Bishop, B. et al
A bacterial culture living on plate STREP-1665 at an unnamed university are sounding the alarm about a peeping tom graduate student who watches them participate in sexual reproduction multiple times a day. According to some bacteria, this has been happening for generations.
“My grandmother would talk about The Peeping Tom of 1665,” says Kellie, a 47th-generation 1665ite, “and now, I can’t even have over a germtleman caller to divide in private without feeling like they’re watching.”
Citizens claim to have been spied upon with a tiny hole in the typically dark ceiling above them, with the only subtle hint a blinding light from below, generally at a time when millions of bacteria are caught in the middle of compromising acts. While this massive invasion of privacy is painful to endure, other bacteria from surrounding cultures share more deadly accounts.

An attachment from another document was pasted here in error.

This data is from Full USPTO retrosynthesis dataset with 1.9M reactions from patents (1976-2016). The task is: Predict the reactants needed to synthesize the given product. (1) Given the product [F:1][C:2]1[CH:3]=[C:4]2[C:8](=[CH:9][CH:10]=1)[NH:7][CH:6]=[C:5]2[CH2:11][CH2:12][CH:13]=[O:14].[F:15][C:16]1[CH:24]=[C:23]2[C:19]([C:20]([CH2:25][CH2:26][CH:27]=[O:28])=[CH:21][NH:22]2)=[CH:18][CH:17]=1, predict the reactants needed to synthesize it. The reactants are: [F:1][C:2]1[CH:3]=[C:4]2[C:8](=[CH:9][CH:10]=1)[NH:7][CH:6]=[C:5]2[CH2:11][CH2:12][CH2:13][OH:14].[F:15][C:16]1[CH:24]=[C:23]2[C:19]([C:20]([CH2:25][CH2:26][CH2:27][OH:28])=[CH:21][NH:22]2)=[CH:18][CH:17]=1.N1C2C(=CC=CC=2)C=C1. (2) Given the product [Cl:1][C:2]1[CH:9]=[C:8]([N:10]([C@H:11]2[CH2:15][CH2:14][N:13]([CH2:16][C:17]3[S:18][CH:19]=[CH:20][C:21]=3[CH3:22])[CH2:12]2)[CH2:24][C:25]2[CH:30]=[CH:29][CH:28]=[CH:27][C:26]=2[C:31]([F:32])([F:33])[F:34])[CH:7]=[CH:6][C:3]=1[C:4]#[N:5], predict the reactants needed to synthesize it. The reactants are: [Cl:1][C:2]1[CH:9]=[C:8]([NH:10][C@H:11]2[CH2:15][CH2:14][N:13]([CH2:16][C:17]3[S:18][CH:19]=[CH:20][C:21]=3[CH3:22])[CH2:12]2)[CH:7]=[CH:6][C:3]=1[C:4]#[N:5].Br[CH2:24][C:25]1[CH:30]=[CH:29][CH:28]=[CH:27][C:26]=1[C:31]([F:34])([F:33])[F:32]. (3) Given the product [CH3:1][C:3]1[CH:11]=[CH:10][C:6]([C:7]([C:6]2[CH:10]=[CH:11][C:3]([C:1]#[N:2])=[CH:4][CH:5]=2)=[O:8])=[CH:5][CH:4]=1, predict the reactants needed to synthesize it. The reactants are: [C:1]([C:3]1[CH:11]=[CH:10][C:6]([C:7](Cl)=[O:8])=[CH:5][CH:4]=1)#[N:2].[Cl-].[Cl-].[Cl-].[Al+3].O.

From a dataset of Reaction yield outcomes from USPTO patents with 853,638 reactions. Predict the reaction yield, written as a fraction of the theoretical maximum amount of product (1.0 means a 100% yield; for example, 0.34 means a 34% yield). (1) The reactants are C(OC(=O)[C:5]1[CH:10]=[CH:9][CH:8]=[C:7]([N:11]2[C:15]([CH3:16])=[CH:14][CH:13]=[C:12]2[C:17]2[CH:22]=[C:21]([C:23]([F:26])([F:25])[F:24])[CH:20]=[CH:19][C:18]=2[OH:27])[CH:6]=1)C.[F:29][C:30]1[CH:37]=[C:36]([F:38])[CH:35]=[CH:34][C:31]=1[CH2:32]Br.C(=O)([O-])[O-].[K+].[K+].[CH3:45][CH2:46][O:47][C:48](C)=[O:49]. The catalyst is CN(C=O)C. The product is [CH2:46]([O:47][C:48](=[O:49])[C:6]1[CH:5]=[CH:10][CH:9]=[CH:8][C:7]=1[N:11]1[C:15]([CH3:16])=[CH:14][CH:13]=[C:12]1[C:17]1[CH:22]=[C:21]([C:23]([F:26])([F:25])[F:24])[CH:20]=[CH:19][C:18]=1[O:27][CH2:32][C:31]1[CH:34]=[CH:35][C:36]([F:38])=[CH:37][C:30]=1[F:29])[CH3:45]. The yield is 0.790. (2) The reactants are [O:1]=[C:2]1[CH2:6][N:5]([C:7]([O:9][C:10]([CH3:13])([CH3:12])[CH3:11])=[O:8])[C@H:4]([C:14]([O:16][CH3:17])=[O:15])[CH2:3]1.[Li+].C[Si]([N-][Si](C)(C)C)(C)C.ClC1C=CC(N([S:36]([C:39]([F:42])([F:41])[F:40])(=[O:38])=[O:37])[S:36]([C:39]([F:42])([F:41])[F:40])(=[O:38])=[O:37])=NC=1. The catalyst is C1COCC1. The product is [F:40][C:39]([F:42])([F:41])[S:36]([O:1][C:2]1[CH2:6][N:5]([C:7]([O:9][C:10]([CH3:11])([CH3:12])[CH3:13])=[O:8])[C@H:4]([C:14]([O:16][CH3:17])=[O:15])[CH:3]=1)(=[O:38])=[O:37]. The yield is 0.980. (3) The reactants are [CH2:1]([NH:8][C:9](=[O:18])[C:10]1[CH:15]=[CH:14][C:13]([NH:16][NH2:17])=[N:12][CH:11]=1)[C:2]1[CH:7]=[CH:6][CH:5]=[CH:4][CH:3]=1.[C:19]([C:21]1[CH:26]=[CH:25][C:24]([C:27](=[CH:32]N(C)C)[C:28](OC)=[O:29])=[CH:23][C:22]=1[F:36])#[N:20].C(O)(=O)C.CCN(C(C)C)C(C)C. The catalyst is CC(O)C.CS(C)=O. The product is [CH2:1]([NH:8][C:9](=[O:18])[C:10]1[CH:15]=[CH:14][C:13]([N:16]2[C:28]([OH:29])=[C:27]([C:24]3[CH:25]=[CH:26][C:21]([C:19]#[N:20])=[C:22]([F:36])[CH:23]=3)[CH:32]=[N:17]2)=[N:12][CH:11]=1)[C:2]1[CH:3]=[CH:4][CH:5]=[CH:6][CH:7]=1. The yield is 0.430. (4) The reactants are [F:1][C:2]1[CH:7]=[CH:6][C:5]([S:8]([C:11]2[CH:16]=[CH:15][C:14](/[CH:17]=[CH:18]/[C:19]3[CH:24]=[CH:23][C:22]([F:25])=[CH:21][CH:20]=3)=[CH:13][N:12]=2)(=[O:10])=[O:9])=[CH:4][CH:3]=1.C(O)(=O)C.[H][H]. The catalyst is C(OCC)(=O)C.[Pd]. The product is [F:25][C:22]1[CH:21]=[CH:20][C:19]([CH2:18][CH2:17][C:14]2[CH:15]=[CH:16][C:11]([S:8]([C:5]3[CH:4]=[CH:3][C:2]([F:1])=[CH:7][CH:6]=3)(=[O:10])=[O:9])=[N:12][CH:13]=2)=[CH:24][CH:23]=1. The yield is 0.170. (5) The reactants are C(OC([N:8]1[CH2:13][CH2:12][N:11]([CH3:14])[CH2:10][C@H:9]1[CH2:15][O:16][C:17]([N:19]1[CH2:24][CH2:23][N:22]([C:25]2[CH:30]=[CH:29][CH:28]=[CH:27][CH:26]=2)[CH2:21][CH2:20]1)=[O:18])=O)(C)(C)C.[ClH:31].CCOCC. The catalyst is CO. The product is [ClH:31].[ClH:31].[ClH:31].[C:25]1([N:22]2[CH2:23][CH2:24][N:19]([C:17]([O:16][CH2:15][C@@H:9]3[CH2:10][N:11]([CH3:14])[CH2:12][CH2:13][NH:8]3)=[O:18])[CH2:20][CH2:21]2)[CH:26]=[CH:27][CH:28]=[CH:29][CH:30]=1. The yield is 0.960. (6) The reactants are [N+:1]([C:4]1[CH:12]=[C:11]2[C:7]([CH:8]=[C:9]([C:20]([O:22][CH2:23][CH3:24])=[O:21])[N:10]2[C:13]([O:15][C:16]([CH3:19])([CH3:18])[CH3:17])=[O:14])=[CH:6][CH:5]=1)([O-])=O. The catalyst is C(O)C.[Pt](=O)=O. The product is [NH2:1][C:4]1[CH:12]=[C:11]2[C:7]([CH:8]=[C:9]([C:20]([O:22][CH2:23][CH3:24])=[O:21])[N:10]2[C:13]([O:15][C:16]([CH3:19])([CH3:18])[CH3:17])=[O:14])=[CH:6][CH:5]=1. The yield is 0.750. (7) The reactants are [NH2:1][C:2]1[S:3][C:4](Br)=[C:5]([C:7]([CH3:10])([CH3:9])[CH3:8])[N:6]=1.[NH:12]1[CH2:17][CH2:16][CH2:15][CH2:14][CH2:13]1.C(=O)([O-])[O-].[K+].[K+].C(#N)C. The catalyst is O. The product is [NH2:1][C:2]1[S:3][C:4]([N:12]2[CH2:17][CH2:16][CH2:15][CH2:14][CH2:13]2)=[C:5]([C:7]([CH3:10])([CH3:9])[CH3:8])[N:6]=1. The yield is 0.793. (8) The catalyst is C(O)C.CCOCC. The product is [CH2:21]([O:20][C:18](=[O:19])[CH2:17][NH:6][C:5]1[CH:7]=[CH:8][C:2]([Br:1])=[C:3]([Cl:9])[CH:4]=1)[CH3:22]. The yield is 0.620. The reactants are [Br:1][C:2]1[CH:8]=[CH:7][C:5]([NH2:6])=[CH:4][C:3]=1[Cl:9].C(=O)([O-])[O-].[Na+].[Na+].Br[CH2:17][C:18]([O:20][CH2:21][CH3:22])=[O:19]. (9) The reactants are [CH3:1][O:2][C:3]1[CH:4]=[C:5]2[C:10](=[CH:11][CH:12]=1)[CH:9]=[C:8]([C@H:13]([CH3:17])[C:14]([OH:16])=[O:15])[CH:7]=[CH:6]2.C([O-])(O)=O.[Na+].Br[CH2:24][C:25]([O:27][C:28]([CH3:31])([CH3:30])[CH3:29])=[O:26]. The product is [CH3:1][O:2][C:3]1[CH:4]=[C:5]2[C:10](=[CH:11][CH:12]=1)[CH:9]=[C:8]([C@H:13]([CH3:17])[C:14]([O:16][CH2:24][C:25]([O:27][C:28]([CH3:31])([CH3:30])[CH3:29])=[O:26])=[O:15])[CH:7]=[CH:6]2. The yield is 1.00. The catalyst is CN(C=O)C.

“I wish some creep were glowering at us and that’s it,” claims Gerald McIntyre, a bacillus from the inner ring of BAC-1635C. “My Nana, rest her Bundle, was one of the survivors of a serial killer who started out just looking in at them before escalating.”
McIntyre refers to the famed serial killer “Ethanol 95,” whose identity is still largely unknown. This serial killer, uniquely prolific, murdered billions of bacteria in cold cytoplasm.
Still, as microbiologists keep peeping in on the bacteria at all hours of the day and night, the bacteria have found work arounds to avoid any exhibitionist performances.
“Now we just don’t have sex when that blinding light is on,” said one bacterium. “It’s better that way anyway, since there are no more fights over who has the longest flagella.”